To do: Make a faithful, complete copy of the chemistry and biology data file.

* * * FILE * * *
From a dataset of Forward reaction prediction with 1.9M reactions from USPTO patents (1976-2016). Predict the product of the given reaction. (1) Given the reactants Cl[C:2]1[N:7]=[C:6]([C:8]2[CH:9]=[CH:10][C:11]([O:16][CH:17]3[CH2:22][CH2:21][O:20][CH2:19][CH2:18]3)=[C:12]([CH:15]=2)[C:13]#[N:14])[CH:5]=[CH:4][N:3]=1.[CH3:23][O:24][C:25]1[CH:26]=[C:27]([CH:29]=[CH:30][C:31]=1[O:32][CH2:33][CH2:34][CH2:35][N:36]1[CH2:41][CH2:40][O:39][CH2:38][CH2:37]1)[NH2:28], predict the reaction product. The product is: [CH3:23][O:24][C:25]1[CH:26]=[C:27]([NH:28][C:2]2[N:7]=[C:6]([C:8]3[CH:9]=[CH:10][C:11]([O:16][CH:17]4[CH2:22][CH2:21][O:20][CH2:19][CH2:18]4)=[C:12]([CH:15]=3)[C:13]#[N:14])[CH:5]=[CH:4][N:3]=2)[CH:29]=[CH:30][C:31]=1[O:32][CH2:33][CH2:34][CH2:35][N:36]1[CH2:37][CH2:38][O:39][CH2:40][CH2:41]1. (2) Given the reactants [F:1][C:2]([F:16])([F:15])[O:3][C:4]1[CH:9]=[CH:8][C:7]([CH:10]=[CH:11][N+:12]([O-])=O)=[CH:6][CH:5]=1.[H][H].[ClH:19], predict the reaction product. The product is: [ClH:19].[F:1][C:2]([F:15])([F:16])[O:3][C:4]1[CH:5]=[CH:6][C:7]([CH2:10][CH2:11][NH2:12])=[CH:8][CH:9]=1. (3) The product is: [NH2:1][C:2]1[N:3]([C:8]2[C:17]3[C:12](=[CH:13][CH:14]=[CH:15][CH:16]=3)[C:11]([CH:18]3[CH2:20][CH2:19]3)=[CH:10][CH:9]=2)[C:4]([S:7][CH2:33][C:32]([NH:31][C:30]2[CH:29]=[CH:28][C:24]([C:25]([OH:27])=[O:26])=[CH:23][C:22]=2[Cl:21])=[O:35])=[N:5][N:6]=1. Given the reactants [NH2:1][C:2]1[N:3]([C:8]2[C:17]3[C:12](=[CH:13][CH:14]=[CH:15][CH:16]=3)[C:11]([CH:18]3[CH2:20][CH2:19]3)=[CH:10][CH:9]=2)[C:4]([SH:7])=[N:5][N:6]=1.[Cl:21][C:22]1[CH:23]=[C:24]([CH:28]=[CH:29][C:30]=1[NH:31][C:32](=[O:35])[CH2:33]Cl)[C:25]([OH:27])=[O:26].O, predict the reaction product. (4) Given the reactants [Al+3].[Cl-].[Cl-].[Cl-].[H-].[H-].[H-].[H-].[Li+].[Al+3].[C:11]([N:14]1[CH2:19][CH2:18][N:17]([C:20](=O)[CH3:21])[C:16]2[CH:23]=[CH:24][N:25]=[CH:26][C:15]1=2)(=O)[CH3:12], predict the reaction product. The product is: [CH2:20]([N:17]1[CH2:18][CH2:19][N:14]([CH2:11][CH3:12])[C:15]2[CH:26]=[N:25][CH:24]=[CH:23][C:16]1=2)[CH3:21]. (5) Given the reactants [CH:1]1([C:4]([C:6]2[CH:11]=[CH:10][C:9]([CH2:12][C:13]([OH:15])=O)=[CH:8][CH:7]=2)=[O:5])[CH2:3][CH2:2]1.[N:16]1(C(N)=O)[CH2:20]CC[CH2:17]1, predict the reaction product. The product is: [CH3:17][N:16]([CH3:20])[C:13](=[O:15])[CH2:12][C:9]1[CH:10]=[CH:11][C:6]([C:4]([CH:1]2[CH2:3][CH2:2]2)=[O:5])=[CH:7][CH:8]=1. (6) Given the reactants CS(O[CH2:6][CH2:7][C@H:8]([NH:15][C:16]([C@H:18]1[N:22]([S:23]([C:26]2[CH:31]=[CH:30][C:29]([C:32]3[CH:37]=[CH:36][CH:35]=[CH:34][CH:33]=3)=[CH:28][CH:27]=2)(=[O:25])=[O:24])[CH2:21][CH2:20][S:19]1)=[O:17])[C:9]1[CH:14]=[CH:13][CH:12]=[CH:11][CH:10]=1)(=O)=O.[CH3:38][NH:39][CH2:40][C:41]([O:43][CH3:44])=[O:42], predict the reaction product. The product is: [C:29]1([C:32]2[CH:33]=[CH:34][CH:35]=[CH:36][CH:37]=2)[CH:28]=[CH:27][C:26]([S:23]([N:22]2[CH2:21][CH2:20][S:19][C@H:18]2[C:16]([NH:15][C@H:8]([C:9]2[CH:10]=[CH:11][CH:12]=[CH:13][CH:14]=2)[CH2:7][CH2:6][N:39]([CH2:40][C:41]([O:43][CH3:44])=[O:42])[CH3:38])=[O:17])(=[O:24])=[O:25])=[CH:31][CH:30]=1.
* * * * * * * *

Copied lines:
From a dataset of Forward reaction prediction with 1.9M reactions from USPTO patents (1976-2016). Predict the product of the given reaction. (1) Given the reactants Cl[C:2]1[N:7]=[C:6]([C:8]2[CH:9]=[CH:10][C:11]([O:16][CH:17]3[CH2:22][CH2:21][O:20][CH2:19][CH2:18]3)=[C:12]([CH:15]=2)[C:13]#[N:14])[CH:5]=[CH:4][N:3]=1.[CH3:23][O:24][C:25]1[CH:26]=[C:27]([CH:29]=[CH:30][C:31]=1[O:32][CH2:33][CH2:34][CH2:35][N:36]1[CH2:41][CH2:40][O:39][CH2:38][CH2:37]1)[NH2:28], predict the reaction product. The product is: [CH3:23][O:24][C:25]1[CH:26]=[C:27]([NH:28][C:2]2[N:7]=[C:6]([C:8]3[CH:9]=[CH:10][C:11]([O:16][CH:17]4[CH2:22][CH2:21][O:20][CH2:19][CH2:18]4)=[C:12]([CH:15]=3)[C:13]#[N:14])[CH:5]=[CH:4][N:3]=2)[CH:29]=[CH:30][C:31]=1[O:32][CH2:33][CH2:34][CH2:35][N:36]1[CH2:37][CH2:38][O:39][CH2:40][CH2:41]1. (2) Given the reactants [F:1][C:2]([F:16])([F:15])[O:3][C:4]1[CH:9]=[CH:8][C:7]([CH:10]=[CH:11][N+:12]([O-])=O)=[CH:6][CH:5]=1.[H][H].[ClH:19], predict the reaction product. The product is: [ClH:19].[F:1][C:2]([F:15])([F:16])[O:3][C:4]1[CH:5]=[CH:6][C:7]([CH2:10][CH2:11][NH2:12])=[CH:8][CH:9]=1. (3) The product is: [NH2:1][C:2]1[N:3]([C:8]2[C:17]3[C:12](=[CH:13][CH:14]=[CH:15][CH:16]=3)[C:11]([CH:18]3[CH2:20][CH2:19]3)=[CH:10][CH:9]=2)[C:4]([S:7][CH2:33][C:32]([NH:31][C:30]2[CH:29]=[CH:28][C:24]([C:25]([OH:27])=[O:26])=[CH:23][C:22]=2[Cl:21])=[O:35])=[N:5][N:6]=1. Given the reactants [NH2:1][C:2]1[N:3]([C:8]2[C:17]3[C:12](=[CH:13][CH:14]=[CH:15][CH:16]=3)[C:11]([CH:18]3[CH2:20][CH2:19]3)=[CH:10][CH:9]=2)[C:4]([SH:7])=[N:5][N:6]=1.[Cl:21][C:22]1[CH:23]=[C:24]([CH:28]=[CH:29][C:30]=1[NH:31][C:32](=[O:35])[CH2:33]Cl)[C:25]([OH:27])=[O:26].O, predict the reaction product. (4) Given the reactants [Al+3].[Cl-].[Cl-].[Cl-].[H-].[H-].[H-].[H-].[Li+].[Al+3].[C:11]([N:14]1[CH2:19][CH2:18][N:17]([C:20](=O)[CH3:21])[C:16]2[CH:23]=[CH:24][N:25]=[CH:26][C:15]1=2)(=O)[CH3:12], predict the reaction product. The product is: [CH2:20]([N:17]1[CH2:18][CH2:19][N:14]([CH2:11][CH3:12])[C:15]2[CH:26]=[N:25][CH:24]=[CH:23][C:16]1=2)[CH3:21]. (5) Given the reactants [CH:1]1([C:4]([C:6]2[CH:11]=[CH:10][C:9]([CH2:12][C:13]([OH:15])=O)=[CH:8][CH:7]=2)=[O:5])[CH2:3][CH2:2]1.[N:16]1(C(N)=O)[CH2:20]CC[CH2:17]1, predict the reaction product. The product is: [CH3:17][N:16]([CH3:20])[C:13](=[O:15])[CH2:12][C:9]1[CH:10]=[CH:11][C:6]([C:4]([CH:1]2[CH2:3][CH2:2]2)=[O:5])=[CH:7][CH:8]=1. (6) Given the reactants CS(O[CH2:6][CH2:7][C@H:8]([NH:15][C:16]([C@H:18]1[N:22]([S:23]([C:26]2[CH:31]=[CH:30][C:29]([C:32]3[CH:37]=[CH:36][CH:35]=[CH:34][CH:33]=3)=[CH:28][CH:27]=2)(=[O:25])=[O:24])[CH2:21][CH2:20][S:19]1)=[O:17])[C:9]1[CH:14]=[CH:13][CH:12]=[CH:11][CH:10]=1)(=O)=O.[CH3:38][NH:39][CH2:40][C:41]([O:43][CH3:44])=[O:42], predict the reaction product. The product is: [C:29]1([C:32]2[CH:33]=[CH:34][CH:35]=[CH:36][CH:37]=2)[CH:28]=[CH:27][C:26]([S:23]([N:22]2[CH2:21][CH2:20][S:19][C@H:18]2[C:16]([NH:15][C@H:8]([C:9]2[CH:10]=[CH:11][CH:12]=[CH:13][CH:14]=2)[CH2:7][CH2:6][N:39]([CH2:40][C:41]([O:43][CH3:44])=[O:42])[CH3:38])=[O:17])(=[O:24])=[O:25])=[CH:31][CH:30]=1.